PubCrawl Podcast: Troubleshooting Craft – Kill Your Darlings

This week Kelly and JJ embark on their series on troubleshooting writing craft issues. In this episode, they discuss the adage “Kill your darlings”: what it means, how to identify it, and how to fix it. Also, we’re apparently in the midst of the summer doldrums, so not a lot of reading or recommendations this week.

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Show Notes

  • Kill Your Darlings, and Some Trees by E. C. Myers
  • Kill Your Darlings by Erin Bowman
  • “Darlings” as we’ve defined it is anything the writer loves that does not contribute in any meaningful way to the novel.
    • “Darlings” can be as macro as premise/storylines/characters or as micro as a pretty bit of prose you just like.
    • “Darlings” can be categorized into three categories: Big Picture, Scene, Sentence.
  • How to identify Big Picture darlings
    • When you are working too hard to make an element fit (e.g. JJ having to sit down and engineer situations for a third “darling” character to fit in with the rest of the story)
    • When you keep forgetting said element exists and have to keep going back to include it
  • How to identify Scene darlings
    • This usually shakes out in revision, but if a scene does not move the story forward plot-wise or character-wise, it should go.
    • Ideally, all scenes should do both, and if possible, find ways to combine scenes so that they do both.
  • How to identify Sentence darlings
    • Reading your work aloud illuminates things about your manuscript that you wouldn’t otherwise notice: the length of your sentences, their rhythm, any repetition, etc. The other thing it illuminates is whether or not that pretty sentence you wrote actually makes sense.

What We’re Reading/Books Discussed

What We’re Working On

  • Kelly is still working on her YA novel.
  • JJ is working on book 2 and a ton of promotional stuff for Wintersong.

Off Menu Recommendations

Submissions are still open for another query critique! If you have a query you would like us to critique, email us at with the subject line PUBCRAWL PODCAST QUERY CRITIQUE. As we did the last time, we will be critiquing 5 queries with all identifying information removed. All genres and categories welcome! If you’ve submitted to us before but your query didn’t get selected, feel free to revise and resubmit!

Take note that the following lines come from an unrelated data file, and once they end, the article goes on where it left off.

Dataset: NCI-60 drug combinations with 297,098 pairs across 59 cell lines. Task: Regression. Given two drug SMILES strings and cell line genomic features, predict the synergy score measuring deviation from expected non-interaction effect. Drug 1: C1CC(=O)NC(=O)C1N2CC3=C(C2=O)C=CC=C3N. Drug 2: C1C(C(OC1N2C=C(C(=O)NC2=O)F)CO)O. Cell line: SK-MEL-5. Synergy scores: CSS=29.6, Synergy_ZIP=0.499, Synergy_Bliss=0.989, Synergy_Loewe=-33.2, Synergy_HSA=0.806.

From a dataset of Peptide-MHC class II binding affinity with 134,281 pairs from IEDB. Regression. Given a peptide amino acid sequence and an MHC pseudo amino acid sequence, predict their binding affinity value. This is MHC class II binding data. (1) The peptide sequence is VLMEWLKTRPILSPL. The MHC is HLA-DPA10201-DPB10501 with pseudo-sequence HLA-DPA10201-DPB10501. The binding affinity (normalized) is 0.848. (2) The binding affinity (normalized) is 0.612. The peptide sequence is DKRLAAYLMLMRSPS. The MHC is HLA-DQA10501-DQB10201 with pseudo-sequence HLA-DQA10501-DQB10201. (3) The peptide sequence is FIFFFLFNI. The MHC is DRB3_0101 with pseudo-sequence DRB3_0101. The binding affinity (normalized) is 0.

That’s all for this week! Next week we’ll be talking about the opposite to Kill Your Darlings—how to EXPAND. As always, if you have any questions or comments, feel free to sound off in the comments!


4 Responses to PubCrawl Podcast: Troubleshooting Craft – Kill Your Darlings

  1. Meghan Aug 4 2016 at 8:48 am #

    I had a question, as someone who can’t seem to find a balance for this: when should you take the time to research, how how do you know when you’ve done enough? How do you find reliable material? I am drawn primarily towards sci-fi and fantasy, and I will either bluff my way (unsuccessfully) through things I’m not directly familiar with, or I’ll try (in vain, usually) to research the topic, only to get sucked down rabbit holes.

    Bonus question: once you have the research, do you have tips on incorporating that information, without unnecessary descriptions, or infodumps?

    (Also, thank you so much for doing this podcast; it’s been such a huge encouragement and help in my writing)

    • JJ Aug 4 2016 at 6:11 pm #

      Oh boy, I know this feel. Kelly can tell you I go down the research rabbit hole AAAAAAAAAAALLLLLLLLLLLLLL. THE. TIME.

      We can definitely do a podcast episode on research! Let us put our thoughts together; it’s not something I’ve had to consciously think about before.

      • Meghan Aug 8 2016 at 2:41 pm #

        Oh my goodness, yes please! XD An episode on research would be amaaaaazziiinnngg

  2. lisa ciarfella Aug 5 2016 at 1:53 pm #

    As an MFA creative writing student, I know all about the Rabbit hole!
    A huge time suck!

    Yet, there’s really no other way to get your facts straight! I’d be happy to contribute to this particular podcast if you do it…. just let me know.

    Oh, and this “Kill your Darlings” is a good one!

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